The Carvana (NYSE: CVNA) story is one aligned with so many other short-lived surges that were indicative of pandemic investment trends. As investors sought to clinch opportunities in suddenly-thriving sectors, companies like Carvana, Peloton, Etsy and more suddenly became hot stocks, mirroring drastically changing patterns of consumer spending. When it came to vehicles, semiconductor shortages and supply chain tightening meant that consumers looked to Carvana to spend their newly-acquired lockdown savings.
However, the story ended much like the rest. As 2021 tailed off, so did interest in CVNA ; sending the once sky-high shares tumbling as investors questioned future growth in comparison to the unorthodox spending trends of 2020. Unfortunately for Carvana, their are wider factors at play that outweigh the post-pandemic sales dip.
Primarily, US auto sales are waning and prices of vehicles are increasing due to supply chain restrictions. Carvana needs cars to generate its revenue, hence an overall market muddiness doesn’t bode well for the company. Secondly, a move from increased consumer spending to a tighter inflation-led environment means that the sky-high price tag of CVNA shares will more than likely remain a flicker of the past.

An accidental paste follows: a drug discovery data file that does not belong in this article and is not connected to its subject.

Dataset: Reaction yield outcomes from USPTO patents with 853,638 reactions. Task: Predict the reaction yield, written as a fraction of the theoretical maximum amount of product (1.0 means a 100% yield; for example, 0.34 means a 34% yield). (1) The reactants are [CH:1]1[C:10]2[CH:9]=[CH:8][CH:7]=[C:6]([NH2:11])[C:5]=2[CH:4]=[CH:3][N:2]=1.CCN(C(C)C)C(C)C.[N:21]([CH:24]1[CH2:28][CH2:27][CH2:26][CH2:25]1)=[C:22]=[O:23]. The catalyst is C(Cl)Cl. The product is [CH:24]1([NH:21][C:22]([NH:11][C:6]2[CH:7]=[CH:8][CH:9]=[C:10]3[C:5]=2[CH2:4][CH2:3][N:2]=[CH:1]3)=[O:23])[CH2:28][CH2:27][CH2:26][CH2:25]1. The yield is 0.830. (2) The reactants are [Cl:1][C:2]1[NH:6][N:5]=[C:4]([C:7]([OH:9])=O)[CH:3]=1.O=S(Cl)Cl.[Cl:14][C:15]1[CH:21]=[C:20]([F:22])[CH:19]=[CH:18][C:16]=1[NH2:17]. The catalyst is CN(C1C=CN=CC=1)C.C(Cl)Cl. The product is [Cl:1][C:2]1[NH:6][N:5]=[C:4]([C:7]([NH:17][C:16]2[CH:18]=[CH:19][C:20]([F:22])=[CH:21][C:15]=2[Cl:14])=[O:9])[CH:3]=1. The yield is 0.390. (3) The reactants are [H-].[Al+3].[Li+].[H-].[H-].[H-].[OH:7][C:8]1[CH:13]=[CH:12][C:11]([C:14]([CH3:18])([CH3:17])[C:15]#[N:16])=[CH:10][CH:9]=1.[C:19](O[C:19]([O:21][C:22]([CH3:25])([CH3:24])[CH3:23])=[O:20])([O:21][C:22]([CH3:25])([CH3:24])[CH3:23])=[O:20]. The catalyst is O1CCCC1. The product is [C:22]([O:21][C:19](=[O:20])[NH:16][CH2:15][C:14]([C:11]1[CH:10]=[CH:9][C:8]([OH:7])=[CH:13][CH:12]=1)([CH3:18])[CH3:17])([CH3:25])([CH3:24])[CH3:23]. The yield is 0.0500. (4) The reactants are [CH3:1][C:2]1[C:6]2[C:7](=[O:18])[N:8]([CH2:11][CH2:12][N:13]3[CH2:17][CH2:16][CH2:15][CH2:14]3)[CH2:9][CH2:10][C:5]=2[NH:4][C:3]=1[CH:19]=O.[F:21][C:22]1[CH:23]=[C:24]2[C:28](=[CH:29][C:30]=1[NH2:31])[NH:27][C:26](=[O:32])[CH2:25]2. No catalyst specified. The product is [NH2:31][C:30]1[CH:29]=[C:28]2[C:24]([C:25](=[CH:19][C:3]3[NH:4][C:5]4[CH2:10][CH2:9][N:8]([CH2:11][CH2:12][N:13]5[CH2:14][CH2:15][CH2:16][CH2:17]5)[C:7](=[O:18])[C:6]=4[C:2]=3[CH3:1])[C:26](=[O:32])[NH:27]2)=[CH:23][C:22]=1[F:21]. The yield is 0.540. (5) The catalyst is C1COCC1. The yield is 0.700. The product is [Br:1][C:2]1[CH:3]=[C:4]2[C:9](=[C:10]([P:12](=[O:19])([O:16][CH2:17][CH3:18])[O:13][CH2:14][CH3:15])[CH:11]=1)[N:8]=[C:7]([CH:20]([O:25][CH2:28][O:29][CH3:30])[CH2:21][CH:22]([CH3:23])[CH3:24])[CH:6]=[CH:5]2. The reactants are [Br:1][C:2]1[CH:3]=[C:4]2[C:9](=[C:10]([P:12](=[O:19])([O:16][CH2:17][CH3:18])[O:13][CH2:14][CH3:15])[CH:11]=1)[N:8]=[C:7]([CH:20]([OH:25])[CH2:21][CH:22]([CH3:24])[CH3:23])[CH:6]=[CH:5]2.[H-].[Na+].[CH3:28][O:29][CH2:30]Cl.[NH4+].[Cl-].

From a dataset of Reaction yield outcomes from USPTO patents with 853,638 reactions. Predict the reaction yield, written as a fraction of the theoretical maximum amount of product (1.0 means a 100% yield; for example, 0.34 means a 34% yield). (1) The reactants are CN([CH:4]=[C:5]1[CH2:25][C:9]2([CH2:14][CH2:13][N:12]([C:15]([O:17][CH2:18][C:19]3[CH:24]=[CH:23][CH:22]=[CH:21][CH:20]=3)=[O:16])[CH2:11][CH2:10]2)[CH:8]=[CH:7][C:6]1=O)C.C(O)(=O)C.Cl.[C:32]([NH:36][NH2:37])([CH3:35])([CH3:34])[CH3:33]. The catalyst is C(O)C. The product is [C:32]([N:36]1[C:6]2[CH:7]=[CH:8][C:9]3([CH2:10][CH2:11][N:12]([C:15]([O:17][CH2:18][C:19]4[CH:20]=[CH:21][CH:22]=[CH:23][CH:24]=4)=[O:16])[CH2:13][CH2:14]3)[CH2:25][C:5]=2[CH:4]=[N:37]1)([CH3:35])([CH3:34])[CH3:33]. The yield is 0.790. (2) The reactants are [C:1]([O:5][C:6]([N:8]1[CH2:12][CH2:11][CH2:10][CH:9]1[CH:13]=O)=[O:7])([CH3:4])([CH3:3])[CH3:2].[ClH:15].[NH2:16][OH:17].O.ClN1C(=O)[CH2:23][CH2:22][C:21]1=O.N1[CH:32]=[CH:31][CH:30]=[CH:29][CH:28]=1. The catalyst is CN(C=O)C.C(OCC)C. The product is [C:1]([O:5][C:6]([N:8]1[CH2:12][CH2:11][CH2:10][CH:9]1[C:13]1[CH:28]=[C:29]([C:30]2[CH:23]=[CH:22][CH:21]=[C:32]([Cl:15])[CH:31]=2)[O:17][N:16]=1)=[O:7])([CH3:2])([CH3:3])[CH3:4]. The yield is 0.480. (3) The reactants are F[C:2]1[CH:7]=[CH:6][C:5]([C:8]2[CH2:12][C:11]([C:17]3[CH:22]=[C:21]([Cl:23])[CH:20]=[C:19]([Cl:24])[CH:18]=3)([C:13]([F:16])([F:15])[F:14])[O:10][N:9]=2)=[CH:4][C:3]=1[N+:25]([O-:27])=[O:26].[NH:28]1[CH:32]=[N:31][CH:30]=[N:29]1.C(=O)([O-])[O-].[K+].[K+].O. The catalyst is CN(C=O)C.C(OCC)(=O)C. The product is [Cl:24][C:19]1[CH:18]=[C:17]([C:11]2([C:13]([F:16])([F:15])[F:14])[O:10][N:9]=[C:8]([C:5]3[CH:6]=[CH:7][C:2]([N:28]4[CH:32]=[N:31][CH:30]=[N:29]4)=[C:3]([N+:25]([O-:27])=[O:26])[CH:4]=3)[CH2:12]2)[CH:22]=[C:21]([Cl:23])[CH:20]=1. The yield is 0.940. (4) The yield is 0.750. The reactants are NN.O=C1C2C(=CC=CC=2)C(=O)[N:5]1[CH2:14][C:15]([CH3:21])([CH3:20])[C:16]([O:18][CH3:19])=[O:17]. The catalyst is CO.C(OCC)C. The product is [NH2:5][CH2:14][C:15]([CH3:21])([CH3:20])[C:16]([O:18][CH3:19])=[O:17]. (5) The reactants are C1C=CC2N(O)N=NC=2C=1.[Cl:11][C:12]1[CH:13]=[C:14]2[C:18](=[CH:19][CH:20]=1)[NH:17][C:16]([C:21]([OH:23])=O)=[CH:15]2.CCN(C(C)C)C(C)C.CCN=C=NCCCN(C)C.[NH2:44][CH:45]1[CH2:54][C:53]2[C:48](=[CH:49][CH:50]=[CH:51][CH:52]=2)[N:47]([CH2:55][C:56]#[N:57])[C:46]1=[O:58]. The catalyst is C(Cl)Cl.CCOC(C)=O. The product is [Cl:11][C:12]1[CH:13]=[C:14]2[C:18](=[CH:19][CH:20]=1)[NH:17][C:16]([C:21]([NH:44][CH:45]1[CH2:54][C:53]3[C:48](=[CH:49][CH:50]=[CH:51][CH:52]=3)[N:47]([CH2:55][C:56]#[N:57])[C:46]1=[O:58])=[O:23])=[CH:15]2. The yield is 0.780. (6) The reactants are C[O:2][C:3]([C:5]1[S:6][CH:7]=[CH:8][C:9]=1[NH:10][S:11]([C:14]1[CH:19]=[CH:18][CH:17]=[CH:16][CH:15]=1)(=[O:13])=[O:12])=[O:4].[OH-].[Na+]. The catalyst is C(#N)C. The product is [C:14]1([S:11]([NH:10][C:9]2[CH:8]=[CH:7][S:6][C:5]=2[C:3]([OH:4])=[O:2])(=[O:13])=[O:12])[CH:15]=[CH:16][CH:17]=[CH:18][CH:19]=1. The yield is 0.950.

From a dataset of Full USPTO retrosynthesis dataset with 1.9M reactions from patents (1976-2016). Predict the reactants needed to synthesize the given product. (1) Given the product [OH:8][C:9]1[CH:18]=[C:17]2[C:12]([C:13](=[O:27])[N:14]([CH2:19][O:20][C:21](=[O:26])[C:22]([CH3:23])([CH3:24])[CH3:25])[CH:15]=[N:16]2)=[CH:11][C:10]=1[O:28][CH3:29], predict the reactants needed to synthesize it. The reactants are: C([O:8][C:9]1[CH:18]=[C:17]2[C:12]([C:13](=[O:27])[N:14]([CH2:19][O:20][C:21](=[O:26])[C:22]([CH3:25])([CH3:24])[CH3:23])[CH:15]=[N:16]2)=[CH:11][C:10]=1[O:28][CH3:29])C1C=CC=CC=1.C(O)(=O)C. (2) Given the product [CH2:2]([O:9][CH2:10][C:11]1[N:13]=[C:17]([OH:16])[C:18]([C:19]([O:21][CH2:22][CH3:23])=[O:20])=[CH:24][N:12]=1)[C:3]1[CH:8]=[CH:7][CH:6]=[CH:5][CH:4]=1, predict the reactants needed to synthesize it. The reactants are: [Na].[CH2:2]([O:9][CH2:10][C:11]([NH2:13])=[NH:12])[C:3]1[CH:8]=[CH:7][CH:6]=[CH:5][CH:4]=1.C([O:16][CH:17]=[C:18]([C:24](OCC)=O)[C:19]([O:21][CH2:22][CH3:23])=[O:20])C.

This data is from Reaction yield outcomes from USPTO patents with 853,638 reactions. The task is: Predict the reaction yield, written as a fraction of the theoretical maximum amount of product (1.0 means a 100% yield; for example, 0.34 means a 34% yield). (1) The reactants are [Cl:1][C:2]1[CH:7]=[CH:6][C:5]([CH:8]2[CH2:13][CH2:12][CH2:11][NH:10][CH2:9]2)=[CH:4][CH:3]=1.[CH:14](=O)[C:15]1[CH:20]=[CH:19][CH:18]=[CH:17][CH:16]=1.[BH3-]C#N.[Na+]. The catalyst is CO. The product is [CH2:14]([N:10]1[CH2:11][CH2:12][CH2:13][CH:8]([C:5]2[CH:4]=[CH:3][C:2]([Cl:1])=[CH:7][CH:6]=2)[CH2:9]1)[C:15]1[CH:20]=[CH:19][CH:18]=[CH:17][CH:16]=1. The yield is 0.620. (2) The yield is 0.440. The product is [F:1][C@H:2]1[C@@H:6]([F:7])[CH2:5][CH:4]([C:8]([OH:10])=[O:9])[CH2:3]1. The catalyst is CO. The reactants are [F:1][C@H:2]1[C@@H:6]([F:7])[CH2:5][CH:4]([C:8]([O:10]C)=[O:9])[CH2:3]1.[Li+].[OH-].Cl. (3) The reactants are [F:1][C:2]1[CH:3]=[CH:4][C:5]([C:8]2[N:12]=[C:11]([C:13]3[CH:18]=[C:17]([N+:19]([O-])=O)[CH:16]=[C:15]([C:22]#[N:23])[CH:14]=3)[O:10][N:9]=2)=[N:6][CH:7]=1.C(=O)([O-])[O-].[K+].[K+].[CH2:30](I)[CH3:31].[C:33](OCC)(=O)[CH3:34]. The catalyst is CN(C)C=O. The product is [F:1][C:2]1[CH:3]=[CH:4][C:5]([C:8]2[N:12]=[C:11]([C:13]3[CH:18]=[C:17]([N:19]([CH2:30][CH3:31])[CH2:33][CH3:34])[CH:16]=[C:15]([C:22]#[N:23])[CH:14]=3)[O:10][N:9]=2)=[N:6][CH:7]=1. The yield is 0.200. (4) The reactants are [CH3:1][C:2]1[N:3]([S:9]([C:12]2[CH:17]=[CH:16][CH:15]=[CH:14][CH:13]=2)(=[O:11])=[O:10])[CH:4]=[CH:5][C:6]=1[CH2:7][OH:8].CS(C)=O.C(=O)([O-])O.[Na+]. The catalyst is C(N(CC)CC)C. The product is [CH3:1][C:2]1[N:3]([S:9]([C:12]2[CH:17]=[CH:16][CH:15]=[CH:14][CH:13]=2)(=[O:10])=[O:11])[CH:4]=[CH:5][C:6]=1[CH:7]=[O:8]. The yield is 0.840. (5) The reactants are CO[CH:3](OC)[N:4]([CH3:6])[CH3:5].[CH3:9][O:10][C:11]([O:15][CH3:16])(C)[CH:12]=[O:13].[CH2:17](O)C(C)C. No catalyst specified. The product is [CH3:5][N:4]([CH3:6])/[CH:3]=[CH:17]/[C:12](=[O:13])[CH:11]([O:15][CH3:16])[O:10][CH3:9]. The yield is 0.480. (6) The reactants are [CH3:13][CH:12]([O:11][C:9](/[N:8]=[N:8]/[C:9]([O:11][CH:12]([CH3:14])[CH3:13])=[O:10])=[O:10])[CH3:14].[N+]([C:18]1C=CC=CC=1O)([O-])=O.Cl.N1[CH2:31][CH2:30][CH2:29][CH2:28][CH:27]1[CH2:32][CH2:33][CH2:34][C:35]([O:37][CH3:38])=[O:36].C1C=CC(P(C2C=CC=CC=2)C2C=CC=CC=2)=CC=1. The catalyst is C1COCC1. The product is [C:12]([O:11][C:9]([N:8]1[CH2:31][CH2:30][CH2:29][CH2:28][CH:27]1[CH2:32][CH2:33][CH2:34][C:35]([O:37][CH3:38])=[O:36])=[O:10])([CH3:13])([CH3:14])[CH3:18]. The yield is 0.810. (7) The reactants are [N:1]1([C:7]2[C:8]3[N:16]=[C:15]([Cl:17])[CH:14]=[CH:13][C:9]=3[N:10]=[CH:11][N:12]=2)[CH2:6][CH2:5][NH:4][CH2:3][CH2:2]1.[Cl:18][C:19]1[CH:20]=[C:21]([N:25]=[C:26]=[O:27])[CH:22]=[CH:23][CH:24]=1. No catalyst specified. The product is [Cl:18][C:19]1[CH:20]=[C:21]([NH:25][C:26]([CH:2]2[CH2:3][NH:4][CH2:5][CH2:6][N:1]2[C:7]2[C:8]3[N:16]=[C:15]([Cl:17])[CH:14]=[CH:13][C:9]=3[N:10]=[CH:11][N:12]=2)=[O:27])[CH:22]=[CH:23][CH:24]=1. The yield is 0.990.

Looking towards Carvana’s upcoming Q1 report; I can’t say I’m filled with optimism. There are simply too many headwinds for Carvana to overcome in order to post financials reflective of promising growth. Although we’ve seen a slight uptick in the share price in the last few days; the dip in auto sales, consumer spending and strong selling pressure don’t add up to a buy. With Carmax also reporting weaker earnings recently, the company seems a little exposed. Analysts are expecting revenue to fall to $3.3B from $3.75 in Q4, with an expected loss per share of $1.53.
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Oliver is a financial writer and analyst specialising in the US stock market, with years of personal experience in understanding micro/macroeconomic structures, market trends and fundamental analysis.